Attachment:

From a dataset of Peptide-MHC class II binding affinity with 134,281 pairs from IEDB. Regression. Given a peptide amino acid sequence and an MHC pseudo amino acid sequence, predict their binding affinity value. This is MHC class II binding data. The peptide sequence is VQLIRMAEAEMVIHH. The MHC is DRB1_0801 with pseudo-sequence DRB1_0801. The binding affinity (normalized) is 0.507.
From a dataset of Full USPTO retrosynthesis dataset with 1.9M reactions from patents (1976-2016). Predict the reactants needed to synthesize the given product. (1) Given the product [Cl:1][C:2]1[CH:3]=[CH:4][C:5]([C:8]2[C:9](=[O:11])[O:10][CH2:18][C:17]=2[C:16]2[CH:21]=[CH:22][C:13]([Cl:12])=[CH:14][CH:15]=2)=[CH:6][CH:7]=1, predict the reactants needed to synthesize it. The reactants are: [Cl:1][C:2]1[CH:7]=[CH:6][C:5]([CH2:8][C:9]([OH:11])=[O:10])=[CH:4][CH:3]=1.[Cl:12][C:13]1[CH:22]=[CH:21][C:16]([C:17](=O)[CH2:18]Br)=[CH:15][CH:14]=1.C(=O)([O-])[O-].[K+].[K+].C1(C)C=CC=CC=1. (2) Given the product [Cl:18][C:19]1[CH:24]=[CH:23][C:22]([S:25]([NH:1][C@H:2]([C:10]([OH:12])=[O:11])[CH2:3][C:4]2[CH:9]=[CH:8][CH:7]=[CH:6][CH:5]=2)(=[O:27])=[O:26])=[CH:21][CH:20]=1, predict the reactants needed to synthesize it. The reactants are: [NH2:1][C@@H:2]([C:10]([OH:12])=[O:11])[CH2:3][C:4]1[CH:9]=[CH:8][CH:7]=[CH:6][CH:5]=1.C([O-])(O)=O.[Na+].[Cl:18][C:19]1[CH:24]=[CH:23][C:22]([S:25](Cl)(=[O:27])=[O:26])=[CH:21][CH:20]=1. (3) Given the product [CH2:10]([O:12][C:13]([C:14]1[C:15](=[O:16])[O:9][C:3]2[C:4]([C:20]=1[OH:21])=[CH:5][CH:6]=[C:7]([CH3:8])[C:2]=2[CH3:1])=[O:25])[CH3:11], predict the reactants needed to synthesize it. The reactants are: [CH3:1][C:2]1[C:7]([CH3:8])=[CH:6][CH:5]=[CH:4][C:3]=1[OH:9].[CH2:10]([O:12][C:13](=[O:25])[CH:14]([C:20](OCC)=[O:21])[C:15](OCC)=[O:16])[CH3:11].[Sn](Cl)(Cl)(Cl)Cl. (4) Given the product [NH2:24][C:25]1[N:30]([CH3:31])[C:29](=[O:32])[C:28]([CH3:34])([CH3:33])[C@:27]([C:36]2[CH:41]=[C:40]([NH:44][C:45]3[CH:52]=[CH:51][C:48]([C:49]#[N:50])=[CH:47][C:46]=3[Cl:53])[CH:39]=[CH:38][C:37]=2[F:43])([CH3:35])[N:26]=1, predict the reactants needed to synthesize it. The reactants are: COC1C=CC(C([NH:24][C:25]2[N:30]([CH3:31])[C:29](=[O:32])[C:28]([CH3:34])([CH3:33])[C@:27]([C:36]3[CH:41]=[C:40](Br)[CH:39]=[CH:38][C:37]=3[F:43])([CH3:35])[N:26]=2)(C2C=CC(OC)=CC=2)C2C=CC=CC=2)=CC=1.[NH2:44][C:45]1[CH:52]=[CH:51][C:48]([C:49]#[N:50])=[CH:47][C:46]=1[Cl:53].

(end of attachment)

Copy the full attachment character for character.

From a dataset of Peptide-MHC class II binding affinity with 134,281 pairs from IEDB. Regression. Given a peptide amino acid sequence and an MHC pseudo amino acid sequence, predict their binding affinity value. This is MHC class II binding data. The peptide sequence is VQLIRMAEAEMVIHH. The MHC is DRB1_0801 with pseudo-sequence DRB1_0801. The binding affinity (normalized) is 0.507.
From a dataset of Full USPTO retrosynthesis dataset with 1.9M reactions from patents (1976-2016). Predict the reactants needed to synthesize the given product. (1) Given the product [Cl:1][C:2]1[CH:3]=[CH:4][C:5]([C:8]2[C:9](=[O:11])[O:10][CH2:18][C:17]=2[C:16]2[CH:21]=[CH:22][C:13]([Cl:12])=[CH:14][CH:15]=2)=[CH:6][CH:7]=1, predict the reactants needed to synthesize it. The reactants are: [Cl:1][C:2]1[CH:7]=[CH:6][C:5]([CH2:8][C:9]([OH:11])=[O:10])=[CH:4][CH:3]=1.[Cl:12][C:13]1[CH:22]=[CH:21][C:16]([C:17](=O)[CH2:18]Br)=[CH:15][CH:14]=1.C(=O)([O-])[O-].[K+].[K+].C1(C)C=CC=CC=1. (2) Given the product [Cl:18][C:19]1[CH:24]=[CH:23][C:22]([S:25]([NH:1][C@H:2]([C:10]([OH:12])=[O:11])[CH2:3][C:4]2[CH:9]=[CH:8][CH:7]=[CH:6][CH:5]=2)(=[O:27])=[O:26])=[CH:21][CH:20]=1, predict the reactants needed to synthesize it. The reactants are: [NH2:1][C@@H:2]([C:10]([OH:12])=[O:11])[CH2:3][C:4]1[CH:9]=[CH:8][CH:7]=[CH:6][CH:5]=1.C([O-])(O)=O.[Na+].[Cl:18][C:19]1[CH:24]=[CH:23][C:22]([S:25](Cl)(=[O:27])=[O:26])=[CH:21][CH:20]=1. (3) Given the product [CH2:10]([O:12][C:13]([C:14]1[C:15](=[O:16])[O:9][C:3]2[C:4]([C:20]=1[OH:21])=[CH:5][CH:6]=[C:7]([CH3:8])[C:2]=2[CH3:1])=[O:25])[CH3:11], predict the reactants needed to synthesize it. The reactants are: [CH3:1][C:2]1[C:7]([CH3:8])=[CH:6][CH:5]=[CH:4][C:3]=1[OH:9].[CH2:10]([O:12][C:13](=[O:25])[CH:14]([C:20](OCC)=[O:21])[C:15](OCC)=[O:16])[CH3:11].[Sn](Cl)(Cl)(Cl)Cl. (4) Given the product [NH2:24][C:25]1[N:30]([CH3:31])[C:29](=[O:32])[C:28]([CH3:34])([CH3:33])[C@:27]([C:36]2[CH:41]=[C:40]([NH:44][C:45]3[CH:52]=[CH:51][C:48]([C:49]#[N:50])=[CH:47][C:46]=3[Cl:53])[CH:39]=[CH:38][C:37]=2[F:43])([CH3:35])[N:26]=1, predict the reactants needed to synthesize it. The reactants are: COC1C=CC(C([NH:24][C:25]2[N:30]([CH3:31])[C:29](=[O:32])[C:28]([CH3:34])([CH3:33])[C@:27]([C:36]3[CH:41]=[C:40](Br)[CH:39]=[CH:38][C:37]=3[F:43])([CH3:35])[N:26]=2)(C2C=CC(OC)=CC=2)C2C=CC=CC=2)=CC=1.[NH2:44][C:45]1[CH:52]=[CH:51][C:48]([C:49]#[N:50])=[CH:47][C:46]=1[Cl:53].